// Retrieves some posted data
    TextBox txt = (TextBox) PreviousPage.FindControl("TextBox1");

By using the PreviousPage property on the Page class, you can access any input control defined on the posting page. Access to input controls is weakly typed and occurs indirectly through the FindControl method. The problem here lies in the fact that the target page doesn't know anything about the type of the posting page. PreviousPage is declared as a property of type Page. As such, it can't provide access to members specific to a derived page class.

Furthermore, note that FindControl looks up controls only in the current container. If the control you are looking for lives inside another control (say, a template), you must first get a reference to the container and then search the container to find the control. To avoid using FindControl altogether, a different approach is required.

To retrieve values on the posting page, FindControl represents your only safe option if you don't know in advance which page will be invoking your target. However, when using cross-page posting in the context of an application, there's a good chance that you know exactly who will be calling the page and how. In this case, you can take advantage of the PreviousPageType directive to cause the target page's PreviousPage property to be typed to the source page class. In the target page, you add the following directive:

<%@ PreviousPageType VirtualPath="crosspostpage.aspx" %>

The directive can accept either of two mutually exclusive attributes—VirtualPath or TypeName. VirtualPath points to the URL of the posting page. TypeName indicates the type of the calling page. The PreviousPageType directive makes the PreviousPage property on the target page return an object of the same type as the page at the given path (or of the specified type if the TypeName attribute is used). This fact alone, though, is not sufficient to let you access input controls directly. In ASP.NET, each page class contains protected members that represent child controls. Unfortunately, you can't call a protected member of a class from an external class. In fact, only derived classes can access protected members of the parent class.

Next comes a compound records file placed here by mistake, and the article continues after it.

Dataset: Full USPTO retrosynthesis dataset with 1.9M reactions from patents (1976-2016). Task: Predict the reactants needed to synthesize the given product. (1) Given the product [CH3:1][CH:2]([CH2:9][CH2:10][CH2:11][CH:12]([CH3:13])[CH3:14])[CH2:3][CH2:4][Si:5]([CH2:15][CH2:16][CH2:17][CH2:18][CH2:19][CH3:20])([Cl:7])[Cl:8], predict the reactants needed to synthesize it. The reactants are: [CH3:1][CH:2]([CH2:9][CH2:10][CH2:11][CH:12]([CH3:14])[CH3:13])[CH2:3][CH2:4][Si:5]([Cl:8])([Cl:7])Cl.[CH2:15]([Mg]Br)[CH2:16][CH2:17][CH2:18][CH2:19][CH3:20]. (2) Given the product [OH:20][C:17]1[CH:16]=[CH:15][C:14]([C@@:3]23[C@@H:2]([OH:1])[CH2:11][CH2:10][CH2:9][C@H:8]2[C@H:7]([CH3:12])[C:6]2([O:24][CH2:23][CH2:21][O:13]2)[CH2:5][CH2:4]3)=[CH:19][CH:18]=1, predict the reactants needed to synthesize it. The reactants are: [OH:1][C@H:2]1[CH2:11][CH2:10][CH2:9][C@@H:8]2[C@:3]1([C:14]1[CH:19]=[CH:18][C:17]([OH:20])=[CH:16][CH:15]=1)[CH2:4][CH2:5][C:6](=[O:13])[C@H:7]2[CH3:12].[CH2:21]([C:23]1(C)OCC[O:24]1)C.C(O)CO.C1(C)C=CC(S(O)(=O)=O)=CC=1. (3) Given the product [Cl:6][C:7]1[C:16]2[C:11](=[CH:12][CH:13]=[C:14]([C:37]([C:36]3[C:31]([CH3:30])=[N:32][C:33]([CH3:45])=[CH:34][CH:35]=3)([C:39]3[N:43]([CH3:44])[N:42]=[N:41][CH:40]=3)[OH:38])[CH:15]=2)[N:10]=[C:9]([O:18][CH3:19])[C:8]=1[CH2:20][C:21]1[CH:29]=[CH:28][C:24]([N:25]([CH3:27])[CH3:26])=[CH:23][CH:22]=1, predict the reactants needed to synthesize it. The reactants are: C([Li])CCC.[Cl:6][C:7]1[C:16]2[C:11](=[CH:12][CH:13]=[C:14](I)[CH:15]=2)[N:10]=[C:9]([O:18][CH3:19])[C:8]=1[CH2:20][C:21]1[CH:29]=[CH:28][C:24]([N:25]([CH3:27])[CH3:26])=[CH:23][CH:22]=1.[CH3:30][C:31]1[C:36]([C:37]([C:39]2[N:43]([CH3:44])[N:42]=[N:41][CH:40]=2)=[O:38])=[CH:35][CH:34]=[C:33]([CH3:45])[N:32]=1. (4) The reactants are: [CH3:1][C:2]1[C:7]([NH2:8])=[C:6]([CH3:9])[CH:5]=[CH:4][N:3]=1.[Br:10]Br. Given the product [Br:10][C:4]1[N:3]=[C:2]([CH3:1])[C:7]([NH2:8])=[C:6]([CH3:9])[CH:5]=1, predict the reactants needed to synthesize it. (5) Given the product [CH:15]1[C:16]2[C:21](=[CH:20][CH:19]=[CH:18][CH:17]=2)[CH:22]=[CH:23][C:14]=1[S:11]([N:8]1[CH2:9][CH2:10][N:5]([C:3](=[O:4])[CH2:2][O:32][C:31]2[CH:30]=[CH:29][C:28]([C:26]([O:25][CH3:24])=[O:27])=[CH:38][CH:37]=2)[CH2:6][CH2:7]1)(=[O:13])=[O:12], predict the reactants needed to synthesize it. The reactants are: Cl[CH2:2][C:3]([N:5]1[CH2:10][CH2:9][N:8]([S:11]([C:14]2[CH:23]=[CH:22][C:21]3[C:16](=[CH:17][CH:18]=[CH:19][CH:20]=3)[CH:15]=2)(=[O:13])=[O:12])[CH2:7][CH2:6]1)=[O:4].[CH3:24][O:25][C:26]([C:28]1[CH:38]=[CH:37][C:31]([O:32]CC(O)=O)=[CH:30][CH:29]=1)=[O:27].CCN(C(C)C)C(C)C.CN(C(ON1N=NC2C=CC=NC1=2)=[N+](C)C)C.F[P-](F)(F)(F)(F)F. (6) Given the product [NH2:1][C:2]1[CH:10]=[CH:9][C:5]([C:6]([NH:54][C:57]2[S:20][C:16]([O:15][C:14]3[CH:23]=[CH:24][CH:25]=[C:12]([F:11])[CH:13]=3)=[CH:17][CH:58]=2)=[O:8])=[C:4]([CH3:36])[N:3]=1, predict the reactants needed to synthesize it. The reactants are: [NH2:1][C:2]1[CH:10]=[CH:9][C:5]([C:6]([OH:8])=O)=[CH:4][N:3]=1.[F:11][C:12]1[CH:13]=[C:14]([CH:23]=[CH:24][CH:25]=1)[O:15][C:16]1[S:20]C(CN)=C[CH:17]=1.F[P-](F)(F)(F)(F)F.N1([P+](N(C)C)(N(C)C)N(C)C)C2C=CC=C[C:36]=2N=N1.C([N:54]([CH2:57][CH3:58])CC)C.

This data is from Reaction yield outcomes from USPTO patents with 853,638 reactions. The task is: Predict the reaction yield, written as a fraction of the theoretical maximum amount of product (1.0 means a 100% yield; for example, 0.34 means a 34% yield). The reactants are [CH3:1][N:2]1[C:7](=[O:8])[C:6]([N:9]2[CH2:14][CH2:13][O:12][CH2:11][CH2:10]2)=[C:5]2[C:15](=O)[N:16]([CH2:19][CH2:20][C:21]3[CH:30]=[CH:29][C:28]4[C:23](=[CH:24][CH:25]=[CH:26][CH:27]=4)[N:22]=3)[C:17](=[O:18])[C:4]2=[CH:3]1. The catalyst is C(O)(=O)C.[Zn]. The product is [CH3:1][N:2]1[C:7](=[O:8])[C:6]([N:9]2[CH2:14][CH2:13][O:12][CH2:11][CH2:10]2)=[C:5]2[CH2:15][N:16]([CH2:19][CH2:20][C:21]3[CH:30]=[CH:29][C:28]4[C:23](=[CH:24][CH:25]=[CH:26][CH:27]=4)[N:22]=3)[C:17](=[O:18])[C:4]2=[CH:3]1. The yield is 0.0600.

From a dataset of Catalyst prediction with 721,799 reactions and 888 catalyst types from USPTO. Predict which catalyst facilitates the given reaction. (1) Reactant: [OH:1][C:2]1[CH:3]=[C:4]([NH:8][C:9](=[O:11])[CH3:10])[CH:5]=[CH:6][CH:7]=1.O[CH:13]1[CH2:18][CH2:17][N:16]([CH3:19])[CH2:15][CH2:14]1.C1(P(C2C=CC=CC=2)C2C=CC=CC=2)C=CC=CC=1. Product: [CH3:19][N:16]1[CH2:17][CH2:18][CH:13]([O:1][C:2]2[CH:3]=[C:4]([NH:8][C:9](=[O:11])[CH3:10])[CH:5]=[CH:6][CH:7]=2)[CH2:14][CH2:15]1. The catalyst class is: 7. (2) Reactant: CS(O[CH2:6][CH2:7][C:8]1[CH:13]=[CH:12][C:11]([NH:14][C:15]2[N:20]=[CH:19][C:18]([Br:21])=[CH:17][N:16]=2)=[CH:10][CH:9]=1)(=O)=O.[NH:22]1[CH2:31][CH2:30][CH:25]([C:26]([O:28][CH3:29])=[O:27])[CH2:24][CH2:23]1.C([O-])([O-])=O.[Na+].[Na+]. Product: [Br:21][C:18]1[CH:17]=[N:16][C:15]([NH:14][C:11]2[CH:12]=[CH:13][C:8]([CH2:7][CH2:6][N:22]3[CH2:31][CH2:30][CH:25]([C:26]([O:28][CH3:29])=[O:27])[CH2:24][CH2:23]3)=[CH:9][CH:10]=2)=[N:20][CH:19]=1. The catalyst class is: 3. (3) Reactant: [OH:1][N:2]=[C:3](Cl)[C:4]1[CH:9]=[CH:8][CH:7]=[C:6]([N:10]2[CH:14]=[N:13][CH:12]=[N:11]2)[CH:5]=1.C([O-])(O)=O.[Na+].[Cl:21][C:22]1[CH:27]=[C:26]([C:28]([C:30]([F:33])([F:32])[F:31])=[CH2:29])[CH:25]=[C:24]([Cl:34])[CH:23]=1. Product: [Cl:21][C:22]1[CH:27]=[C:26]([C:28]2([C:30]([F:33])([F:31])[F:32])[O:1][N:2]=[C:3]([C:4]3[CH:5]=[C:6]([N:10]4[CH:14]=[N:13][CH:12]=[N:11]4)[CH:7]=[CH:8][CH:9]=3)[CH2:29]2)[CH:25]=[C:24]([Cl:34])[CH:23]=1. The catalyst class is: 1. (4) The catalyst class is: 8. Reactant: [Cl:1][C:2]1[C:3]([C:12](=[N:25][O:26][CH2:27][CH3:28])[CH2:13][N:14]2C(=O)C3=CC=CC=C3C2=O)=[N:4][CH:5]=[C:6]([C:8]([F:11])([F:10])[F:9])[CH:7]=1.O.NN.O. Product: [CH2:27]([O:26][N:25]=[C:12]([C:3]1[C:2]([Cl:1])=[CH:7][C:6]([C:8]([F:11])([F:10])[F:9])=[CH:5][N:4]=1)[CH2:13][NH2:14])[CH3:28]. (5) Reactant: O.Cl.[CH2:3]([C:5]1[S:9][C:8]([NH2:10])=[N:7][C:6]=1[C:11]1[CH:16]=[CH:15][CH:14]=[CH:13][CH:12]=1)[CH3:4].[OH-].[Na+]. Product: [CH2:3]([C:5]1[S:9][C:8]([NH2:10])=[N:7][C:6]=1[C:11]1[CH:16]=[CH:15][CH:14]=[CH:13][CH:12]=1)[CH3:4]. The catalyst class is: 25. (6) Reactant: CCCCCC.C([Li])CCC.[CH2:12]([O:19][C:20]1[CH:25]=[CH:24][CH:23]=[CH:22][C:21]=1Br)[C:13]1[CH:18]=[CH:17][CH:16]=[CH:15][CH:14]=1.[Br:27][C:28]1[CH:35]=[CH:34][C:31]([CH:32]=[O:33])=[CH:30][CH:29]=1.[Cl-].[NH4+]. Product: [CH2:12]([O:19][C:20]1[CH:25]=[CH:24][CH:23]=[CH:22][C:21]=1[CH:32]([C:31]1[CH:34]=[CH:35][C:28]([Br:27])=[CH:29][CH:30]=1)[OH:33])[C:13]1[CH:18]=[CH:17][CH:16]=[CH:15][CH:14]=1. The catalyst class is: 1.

To work around this issue, in the caller page you must add public properties that expose any information you want posted pages to access. For example, imagine that crosspostpage.aspx contains a TextBox named _textBox1. To make it accessible from within a target page, you add the following code to the codebehind class:

public TextBox TextBox1
    get { return _textBox1; }

The new TextBox1 property on the page class wraps and exposes the internal TextBox control. In light of this code, the target page can now execute the following code:


Being the potential target of a cross-page call doesn't automatically make a target page a different kind of page. There's always the possibility that the target page is invoked on its own, for example, through a hyperlink. When this happens, the PreviousPage property returns null and other postback-related properties (like IsPostBack) assume the usual values. If you have such a dual page, it's a good idea to add some extra code to discern the page behavior. The following code hosted in the Page_Load event makes the page work only through cross-page calls:

if (PreviousPage == null)     
    Response.Write("Sorry, that's not the right way to invoke me.");